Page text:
Tracy Gletscher Retreat 1987-2013, Northwest Greenland

Tracy Gletscher in Northwest Greenland has experienced an accelerated retreat since 2000. Here we utilize Landsat imagery from 1987-2013 to examine this retreat. Rignot et al (2001) identified the centerline velocity as it entered the final fjord reach, 25-30km from the terminus, of 500 m/year, with a thickness of 1200 meters.
Sakakibara (2011) noted an increased retreat of 3.1 km from 2000-2011. The noted an acceleration of the glacier from 1988 to 2011 with velocities of 2 km per year 10 km behind the calving front. The 1991 geologic map of the area from GEUS indicates the tributary from the north, Farquhar Glacier, joined with the Tracy Gletscher at the terminus. tracy map In the Landsat images the ice front of both of these glacier is indicated by red dots. The 2013 terminus location of Tracy Gletscher is indicated by a pink arrow and the yellow arrow indicates the tip of a peninsula where the southern margin of Tracy Gletscher was in 1988. There is a quite a number of large icebergs beyond the terminus in 1987, 1991 and 2000. The termini are still joined in 2000. By 2009 the glaciers are separated and have retreated into their respective fjords. By 2013 the main Tracy terminus is aligned with a kink in the lateral moraine, pink arrow. The retreat since 1987 of the main terminus has been 3 km on the southern margin, 5.5 km on the northern margin and 9 km for the center tongue. With most all of the retreat occurring since 2000. This higher retreat rate for the 1992-2000 period as the tongue collapsed is noted by Moon and Joughin (2008). The retreat is similar to that of nearby Dodge and Storm Glacier, and Kong Oscar Glacier. This glacier falls into a long list of retreating glaciers of all types in all regions of Greenland. tracy glacier 1987

tracy glacier 1991

tracy glacier 2000

tracy glacier 2009

tracy glacier 2012

tracy glacier 2013

Upernavik Glacier Retreat, NW Greenland

Box and Decker (2011) focused on the changes in the terminus of 39 Greenland Outlet glaciers from 2000-2010. Of these 35 had experienced net loss with the collective loss of 1593 km2 over the last decade. (Box and Decker, 2011). The retreat has occurred irrespective of the different characteristics of various glaciers (Bailey and Pelto, SkS) One of the glaciers in this group is Upernavik Glacier on the NW Greenland Coast. The Upernavik Glacier refers today refers to an increasing number of separate termini that were one termini up through 1950. Jason Box of Ohio State focused on the different termini in a 2008 post, commenting on the separation of termini A and B. Here we will focus on the development of two new islands between 2002 and 2010 due to the retreat of termini C as identified by Box and Benson in the image below. There are three marginal rock islands at the icecap periphery that are consistently labeled in the images below A, B and C. In addition the two arrows indicate two former nunataks, surrounded by ice in the 2002 Landsat image (top image below), and are now becoming rock islands at the glacier front in both Landsat 2010 (middle two images) and MODIS 2011 image (bottom). In the closeup Landsat image the glacier front is indicated in orange, beyond the terminus the fjord is still filled with considerable glacier debris that has calved. The black lines in the image are the uncorrected scan lines. A 2013 Landsat image indicates changes along outlet A as island at Point X, Y and Z emerge from the ice compared to 2002. upernavik2002 upernavik 2013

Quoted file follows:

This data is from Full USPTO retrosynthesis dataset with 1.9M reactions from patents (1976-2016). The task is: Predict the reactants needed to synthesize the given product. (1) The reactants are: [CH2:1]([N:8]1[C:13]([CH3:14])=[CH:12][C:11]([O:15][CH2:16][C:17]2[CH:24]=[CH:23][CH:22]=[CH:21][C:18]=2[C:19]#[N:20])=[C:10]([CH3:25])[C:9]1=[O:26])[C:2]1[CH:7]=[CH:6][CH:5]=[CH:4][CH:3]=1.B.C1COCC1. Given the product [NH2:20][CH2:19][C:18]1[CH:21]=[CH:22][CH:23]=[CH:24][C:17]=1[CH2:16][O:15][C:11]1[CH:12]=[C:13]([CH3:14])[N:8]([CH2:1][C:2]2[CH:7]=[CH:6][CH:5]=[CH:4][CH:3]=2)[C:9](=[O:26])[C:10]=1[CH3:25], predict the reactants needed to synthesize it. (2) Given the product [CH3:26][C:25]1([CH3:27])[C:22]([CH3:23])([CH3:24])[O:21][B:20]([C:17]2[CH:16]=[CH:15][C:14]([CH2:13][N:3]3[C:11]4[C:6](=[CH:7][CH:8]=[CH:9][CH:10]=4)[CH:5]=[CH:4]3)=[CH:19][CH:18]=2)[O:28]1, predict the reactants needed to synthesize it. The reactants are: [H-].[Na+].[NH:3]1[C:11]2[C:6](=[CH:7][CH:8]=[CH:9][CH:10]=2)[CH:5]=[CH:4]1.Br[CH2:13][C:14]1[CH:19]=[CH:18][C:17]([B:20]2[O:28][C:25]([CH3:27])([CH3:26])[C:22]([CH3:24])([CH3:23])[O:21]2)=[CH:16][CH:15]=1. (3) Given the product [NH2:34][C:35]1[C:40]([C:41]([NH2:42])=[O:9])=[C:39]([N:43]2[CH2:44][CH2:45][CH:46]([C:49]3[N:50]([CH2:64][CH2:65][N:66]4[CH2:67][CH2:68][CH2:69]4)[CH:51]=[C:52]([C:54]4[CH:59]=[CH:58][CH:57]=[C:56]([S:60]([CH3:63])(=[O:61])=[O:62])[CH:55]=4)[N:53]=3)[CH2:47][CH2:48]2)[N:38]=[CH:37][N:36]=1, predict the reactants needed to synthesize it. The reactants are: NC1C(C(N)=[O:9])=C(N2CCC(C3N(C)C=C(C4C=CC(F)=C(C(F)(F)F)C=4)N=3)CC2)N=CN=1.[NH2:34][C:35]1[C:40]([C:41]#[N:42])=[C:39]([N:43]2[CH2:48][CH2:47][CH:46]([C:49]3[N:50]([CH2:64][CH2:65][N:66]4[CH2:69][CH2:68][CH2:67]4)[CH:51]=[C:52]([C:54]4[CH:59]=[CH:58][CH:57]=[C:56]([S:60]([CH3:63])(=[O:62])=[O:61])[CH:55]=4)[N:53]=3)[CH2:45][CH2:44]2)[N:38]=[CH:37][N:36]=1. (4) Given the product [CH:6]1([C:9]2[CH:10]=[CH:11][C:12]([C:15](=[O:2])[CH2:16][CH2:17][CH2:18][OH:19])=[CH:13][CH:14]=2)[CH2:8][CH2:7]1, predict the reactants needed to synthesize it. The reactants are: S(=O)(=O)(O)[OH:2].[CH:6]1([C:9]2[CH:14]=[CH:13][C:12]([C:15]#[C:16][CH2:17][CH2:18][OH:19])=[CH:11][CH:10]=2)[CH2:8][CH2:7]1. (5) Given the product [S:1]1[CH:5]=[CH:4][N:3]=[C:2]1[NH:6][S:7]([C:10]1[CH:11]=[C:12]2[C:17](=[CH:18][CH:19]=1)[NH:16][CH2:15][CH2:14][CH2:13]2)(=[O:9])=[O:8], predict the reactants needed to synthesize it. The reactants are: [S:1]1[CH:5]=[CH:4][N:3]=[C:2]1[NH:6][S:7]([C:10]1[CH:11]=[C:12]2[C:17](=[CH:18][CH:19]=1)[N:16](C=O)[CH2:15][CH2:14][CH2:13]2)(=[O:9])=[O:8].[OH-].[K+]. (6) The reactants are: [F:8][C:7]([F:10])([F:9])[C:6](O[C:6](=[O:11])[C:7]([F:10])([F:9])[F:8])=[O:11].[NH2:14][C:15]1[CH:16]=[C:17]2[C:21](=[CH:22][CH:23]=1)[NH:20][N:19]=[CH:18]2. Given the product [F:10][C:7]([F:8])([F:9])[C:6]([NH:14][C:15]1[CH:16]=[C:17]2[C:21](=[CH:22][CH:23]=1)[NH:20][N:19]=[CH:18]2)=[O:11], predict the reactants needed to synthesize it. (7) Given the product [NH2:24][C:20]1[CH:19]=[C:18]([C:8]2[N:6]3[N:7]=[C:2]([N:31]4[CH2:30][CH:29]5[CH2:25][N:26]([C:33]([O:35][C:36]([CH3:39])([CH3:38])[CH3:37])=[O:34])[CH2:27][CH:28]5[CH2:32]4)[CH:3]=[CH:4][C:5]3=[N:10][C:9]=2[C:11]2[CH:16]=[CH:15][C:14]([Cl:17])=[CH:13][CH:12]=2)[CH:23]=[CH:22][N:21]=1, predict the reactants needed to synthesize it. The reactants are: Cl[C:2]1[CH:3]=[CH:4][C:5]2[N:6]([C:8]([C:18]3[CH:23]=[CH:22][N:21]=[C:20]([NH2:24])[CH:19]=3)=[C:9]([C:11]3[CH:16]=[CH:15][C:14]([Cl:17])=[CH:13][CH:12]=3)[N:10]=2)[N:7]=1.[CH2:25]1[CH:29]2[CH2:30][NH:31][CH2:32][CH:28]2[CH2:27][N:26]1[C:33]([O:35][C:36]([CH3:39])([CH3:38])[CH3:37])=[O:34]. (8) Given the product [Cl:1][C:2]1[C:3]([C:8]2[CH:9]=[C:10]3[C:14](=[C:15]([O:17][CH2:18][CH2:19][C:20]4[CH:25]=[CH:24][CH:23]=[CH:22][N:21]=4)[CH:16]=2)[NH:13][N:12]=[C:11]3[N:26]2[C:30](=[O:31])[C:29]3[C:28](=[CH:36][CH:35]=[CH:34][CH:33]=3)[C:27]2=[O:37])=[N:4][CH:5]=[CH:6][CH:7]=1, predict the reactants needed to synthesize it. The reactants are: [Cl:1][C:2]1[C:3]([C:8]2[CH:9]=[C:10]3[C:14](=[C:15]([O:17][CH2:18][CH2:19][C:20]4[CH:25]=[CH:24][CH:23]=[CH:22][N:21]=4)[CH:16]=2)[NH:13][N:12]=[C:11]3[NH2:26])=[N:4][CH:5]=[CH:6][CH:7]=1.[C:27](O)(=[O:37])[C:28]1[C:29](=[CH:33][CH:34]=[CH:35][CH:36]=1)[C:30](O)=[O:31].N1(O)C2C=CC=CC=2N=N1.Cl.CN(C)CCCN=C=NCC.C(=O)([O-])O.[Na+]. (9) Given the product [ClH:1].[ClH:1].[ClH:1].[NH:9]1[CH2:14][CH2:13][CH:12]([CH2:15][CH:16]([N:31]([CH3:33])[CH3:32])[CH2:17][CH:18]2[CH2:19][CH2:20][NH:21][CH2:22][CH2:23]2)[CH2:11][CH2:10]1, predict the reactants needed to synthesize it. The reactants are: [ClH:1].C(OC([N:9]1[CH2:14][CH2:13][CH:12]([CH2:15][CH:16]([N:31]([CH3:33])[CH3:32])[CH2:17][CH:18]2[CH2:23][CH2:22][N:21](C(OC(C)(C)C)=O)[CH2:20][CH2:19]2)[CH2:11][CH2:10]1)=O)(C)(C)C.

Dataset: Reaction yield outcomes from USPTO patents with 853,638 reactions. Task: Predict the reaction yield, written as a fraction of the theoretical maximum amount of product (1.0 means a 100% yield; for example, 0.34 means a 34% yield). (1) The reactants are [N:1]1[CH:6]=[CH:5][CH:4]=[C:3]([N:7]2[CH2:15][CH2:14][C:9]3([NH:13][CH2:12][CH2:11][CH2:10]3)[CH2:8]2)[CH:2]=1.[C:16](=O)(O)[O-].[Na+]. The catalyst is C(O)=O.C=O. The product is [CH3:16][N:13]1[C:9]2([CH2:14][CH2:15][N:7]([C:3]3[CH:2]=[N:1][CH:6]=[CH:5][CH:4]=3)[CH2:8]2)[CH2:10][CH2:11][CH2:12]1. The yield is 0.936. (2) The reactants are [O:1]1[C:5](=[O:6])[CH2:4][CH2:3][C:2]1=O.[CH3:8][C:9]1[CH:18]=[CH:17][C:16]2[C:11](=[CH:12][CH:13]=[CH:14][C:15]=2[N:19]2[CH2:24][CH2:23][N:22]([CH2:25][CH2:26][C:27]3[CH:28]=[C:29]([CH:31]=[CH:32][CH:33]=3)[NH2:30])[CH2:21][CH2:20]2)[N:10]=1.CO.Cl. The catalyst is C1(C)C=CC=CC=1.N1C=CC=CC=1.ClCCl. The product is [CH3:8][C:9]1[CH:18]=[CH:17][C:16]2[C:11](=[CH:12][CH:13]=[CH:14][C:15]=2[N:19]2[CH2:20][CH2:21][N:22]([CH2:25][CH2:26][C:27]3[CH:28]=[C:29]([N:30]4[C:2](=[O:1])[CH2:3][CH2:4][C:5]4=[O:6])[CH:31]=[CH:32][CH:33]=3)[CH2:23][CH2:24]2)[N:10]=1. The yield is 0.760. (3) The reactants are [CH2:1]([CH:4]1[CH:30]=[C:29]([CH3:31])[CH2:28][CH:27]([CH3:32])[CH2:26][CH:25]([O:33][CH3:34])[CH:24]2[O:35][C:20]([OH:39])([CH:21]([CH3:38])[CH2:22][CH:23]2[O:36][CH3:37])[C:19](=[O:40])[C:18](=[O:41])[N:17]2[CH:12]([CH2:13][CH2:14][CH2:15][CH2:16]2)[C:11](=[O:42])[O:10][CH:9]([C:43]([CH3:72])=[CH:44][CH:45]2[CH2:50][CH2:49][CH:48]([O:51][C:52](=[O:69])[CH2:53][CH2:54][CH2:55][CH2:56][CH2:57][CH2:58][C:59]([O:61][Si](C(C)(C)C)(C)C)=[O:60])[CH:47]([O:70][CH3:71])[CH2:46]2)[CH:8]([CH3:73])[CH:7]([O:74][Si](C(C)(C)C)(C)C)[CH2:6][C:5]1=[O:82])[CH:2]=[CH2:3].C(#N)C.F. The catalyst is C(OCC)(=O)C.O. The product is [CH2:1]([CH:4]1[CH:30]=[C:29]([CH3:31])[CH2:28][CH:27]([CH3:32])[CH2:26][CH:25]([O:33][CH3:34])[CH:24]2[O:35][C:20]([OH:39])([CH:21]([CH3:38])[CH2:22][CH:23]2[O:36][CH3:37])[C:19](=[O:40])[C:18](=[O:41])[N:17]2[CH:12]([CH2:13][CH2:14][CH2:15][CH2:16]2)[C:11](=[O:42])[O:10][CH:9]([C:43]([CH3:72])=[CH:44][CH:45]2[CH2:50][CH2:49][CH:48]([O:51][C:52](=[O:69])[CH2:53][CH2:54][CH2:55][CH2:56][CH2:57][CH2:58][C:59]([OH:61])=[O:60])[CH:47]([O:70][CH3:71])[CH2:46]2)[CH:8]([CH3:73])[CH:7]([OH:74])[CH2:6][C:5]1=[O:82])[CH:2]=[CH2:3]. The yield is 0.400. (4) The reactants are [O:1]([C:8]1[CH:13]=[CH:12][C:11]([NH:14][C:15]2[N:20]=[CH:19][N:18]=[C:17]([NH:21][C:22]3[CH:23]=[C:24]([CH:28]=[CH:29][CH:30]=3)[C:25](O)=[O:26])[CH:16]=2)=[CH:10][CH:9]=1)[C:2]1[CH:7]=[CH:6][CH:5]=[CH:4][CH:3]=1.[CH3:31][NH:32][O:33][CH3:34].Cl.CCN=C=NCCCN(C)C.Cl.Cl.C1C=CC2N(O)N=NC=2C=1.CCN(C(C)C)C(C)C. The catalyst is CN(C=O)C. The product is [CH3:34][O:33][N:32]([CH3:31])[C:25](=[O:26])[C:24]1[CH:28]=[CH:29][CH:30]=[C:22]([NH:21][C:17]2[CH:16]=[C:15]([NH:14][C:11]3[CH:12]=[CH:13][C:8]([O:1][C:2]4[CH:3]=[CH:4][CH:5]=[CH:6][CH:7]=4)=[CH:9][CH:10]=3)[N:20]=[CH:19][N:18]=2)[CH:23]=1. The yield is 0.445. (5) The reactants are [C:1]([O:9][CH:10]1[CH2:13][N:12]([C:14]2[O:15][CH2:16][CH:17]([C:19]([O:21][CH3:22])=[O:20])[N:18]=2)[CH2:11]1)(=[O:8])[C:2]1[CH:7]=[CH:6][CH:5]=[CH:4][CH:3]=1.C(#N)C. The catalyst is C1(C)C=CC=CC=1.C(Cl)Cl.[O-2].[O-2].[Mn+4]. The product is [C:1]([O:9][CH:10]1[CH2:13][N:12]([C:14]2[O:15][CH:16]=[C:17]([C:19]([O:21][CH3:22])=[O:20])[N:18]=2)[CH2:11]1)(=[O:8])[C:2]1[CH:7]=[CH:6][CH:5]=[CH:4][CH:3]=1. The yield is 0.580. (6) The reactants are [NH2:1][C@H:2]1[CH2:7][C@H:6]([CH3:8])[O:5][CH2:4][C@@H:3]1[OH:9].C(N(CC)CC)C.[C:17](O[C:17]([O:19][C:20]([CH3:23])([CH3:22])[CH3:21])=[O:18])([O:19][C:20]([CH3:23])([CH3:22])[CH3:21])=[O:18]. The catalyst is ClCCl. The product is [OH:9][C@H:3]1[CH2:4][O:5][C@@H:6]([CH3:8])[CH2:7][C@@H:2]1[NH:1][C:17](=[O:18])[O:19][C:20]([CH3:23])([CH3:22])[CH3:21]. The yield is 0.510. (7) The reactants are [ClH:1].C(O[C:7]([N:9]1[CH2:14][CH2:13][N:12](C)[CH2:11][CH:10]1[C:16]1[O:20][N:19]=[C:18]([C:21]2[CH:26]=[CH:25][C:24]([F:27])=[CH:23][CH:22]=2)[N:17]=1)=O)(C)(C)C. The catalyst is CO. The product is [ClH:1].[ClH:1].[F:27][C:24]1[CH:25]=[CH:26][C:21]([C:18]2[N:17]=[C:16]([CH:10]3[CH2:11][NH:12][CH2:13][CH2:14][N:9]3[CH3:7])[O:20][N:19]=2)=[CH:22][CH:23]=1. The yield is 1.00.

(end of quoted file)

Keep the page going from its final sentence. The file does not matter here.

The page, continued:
2013 Landsat image
Google Earth currently has an image that predates the development of the new island as well. This is not the only new island in Greenland by any means. Warming Island on the east coast has gained notoriety. It is seen below in a nice August 2010 Landsat image. Box and Decker (2011) note that ice loss for Upernavik Glacier’s combined termini was 7.9 square kilometers per year from 2000-2010, in Table 2. For the 2002 to 2010 period it is evident the Upernvavik terminus C lost at least 35 square kilometers as the two new islands begin to develop, mostly between 2002 and 2008. This glacier follows the pattern of Umiamako Glacier and Jakobshavn Glacier. It also is worth noting it has a deep bed that extends well under the ice sheet as observed by Morligheim et al (2014). upernavik base